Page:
THE KING'S ROAD
Natchitoches, Texas Highway 21, Louisiana Highway 6, Los Adaes, Caddoan Mounds Photos
Creoles in the New World were born in European-held territories like New Spain and French Louisiana. Though Creoles were descendants of Spanish and French citizens who traveled abroad, they were not privileged in the European class structure.
Today, Creole culture offers vivid evidence of Spanish and French influence in Louisiana. Some Creoles designate themselves as Spanish-Creole and others as French-Creole. Many African-Americans share the Creole heritage through their ancestral lineage in the New World.
As the Spanish and French empires sought riches in the unexplored lands, they raced for the central frontier, which is now Texas and Louisiana.
Spanish soldiers and missionaries poured into the frontier from their well-established posts in Mexico. In 1690, they founded the Mission San Francisco de los Tejas east of present-day Crockett, Texas. The Camino Real, or King's Road, may have reached from Mexico City to St. Augustine, Florida as early as 1690.
Much of the route of Spanish exploration followed a network of prominent Indian civilizations which, throughout the central Gulf Coast woodlands, had historically developed large mound sites. But, missions along the route were difficult to maintain and the Indian populations they depended on frequently moved away or were devastated by diseases.
A mission was established in Nacogdoches, Texas in 1691 as the Spanish governor of Texas, Domingo Teran de los Rios, ventured through. An ancient mound remains today near the old Spanish road through town, La Calle del Norte.
By 1713, the French began trade with Natchitoches Indians in central Louisiana. An expedition led by Louis Juchereau de St. Denis founded Natchitoches (pronounced NAK-uh-tosh) in 1714 as a French post for trade with Indians and the Spanish. Fort St. Jean Baptiste was established in Natchitoches one year later to prevent Spanish expansion east of Texas.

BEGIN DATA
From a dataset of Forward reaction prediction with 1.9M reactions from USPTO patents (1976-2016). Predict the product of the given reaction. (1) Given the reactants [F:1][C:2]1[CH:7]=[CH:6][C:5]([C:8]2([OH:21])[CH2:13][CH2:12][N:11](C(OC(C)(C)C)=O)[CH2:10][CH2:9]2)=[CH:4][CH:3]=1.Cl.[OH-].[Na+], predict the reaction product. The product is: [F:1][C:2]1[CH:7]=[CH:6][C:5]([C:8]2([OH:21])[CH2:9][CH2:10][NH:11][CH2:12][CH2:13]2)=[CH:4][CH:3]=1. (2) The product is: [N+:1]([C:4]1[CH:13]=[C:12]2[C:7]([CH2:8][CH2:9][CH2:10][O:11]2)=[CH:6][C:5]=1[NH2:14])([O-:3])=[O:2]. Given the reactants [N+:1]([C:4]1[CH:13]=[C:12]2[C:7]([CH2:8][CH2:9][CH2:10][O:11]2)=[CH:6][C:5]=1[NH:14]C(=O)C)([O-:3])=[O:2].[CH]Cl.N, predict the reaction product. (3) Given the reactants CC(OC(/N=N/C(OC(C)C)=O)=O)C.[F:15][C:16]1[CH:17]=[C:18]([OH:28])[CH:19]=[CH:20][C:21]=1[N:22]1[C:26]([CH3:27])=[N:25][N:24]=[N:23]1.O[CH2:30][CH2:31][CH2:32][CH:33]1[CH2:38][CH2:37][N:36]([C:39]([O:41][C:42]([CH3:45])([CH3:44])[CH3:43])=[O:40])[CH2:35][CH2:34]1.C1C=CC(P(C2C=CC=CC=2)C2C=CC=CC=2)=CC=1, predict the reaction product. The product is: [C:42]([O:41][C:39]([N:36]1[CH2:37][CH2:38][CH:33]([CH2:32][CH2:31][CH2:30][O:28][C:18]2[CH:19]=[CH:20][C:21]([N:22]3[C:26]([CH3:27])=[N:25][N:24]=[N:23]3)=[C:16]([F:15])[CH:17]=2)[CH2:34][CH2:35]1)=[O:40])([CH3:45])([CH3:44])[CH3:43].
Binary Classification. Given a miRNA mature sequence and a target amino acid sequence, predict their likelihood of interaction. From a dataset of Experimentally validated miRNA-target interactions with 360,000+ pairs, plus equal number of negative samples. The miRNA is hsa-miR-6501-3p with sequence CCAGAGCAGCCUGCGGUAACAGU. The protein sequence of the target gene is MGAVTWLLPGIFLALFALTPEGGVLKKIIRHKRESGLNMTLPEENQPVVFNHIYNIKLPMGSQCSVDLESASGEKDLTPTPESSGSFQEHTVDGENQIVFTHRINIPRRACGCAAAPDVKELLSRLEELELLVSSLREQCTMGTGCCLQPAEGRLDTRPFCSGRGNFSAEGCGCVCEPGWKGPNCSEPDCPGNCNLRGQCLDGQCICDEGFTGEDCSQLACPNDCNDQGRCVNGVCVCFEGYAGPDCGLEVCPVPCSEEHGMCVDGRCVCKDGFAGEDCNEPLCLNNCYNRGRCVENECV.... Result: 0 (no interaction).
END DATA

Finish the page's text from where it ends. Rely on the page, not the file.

St. Denis, a Frenchman from Quebec, led an adventurous life. Having been arrested by the Spanish in south Texas as he tried to establish friendly trade, he served as a guide to Domingo Ramon in 1716 and was a suitor to Ramon's niece.
In 1716, Ramon with St. Denis established six missions and a fort in east Texas and central Louisiana on the Camino Real, including rehabitation of the Mission Tejas, which had been abandoned soon after its establishment.
St. Denis was later imprisoned in Mexico City and returned to Natchitoches in 1719, where he became commander of the French Fort St. Jean Baptiste.
The Spanish built Mission San Miguel de Linares de Los Adaes in 1719 about 15 miles west of the Fort St. Jean Baptiste. In 1719, war erupted between France and Spain. An attack on the mission by six French soldiers, ordered by Governor Bienville, resulted in the building of the presidio at Los Adaes, which is now a Louisiana State Commemorative Area.
The Presidio Nuestra Senora del Pilar de Los Adaes, with about 100 soldiers from Mexico, was made the capitol of the Texas province in 1729 and remained for 44 years.
In 1731, Spanish soldiers from Los Adaes appeared in Natchitoches to help the French defend Fort St. Jean Baptiste against angered Natchez Indians.
France transferred the Louisiana territory to Spain in 1762. A little more than a decade later, the approximately 500 settlers of Los Adaes, most of whom farmed and ranched along the banks of Spanish Lake, were ordered to relocate to San Antonio.
When Los Adaes closed in 1773 due to a lack of an Indian congregation, nearby French settlements, which relied on trade with the Spanish and Indians, suffered a recession.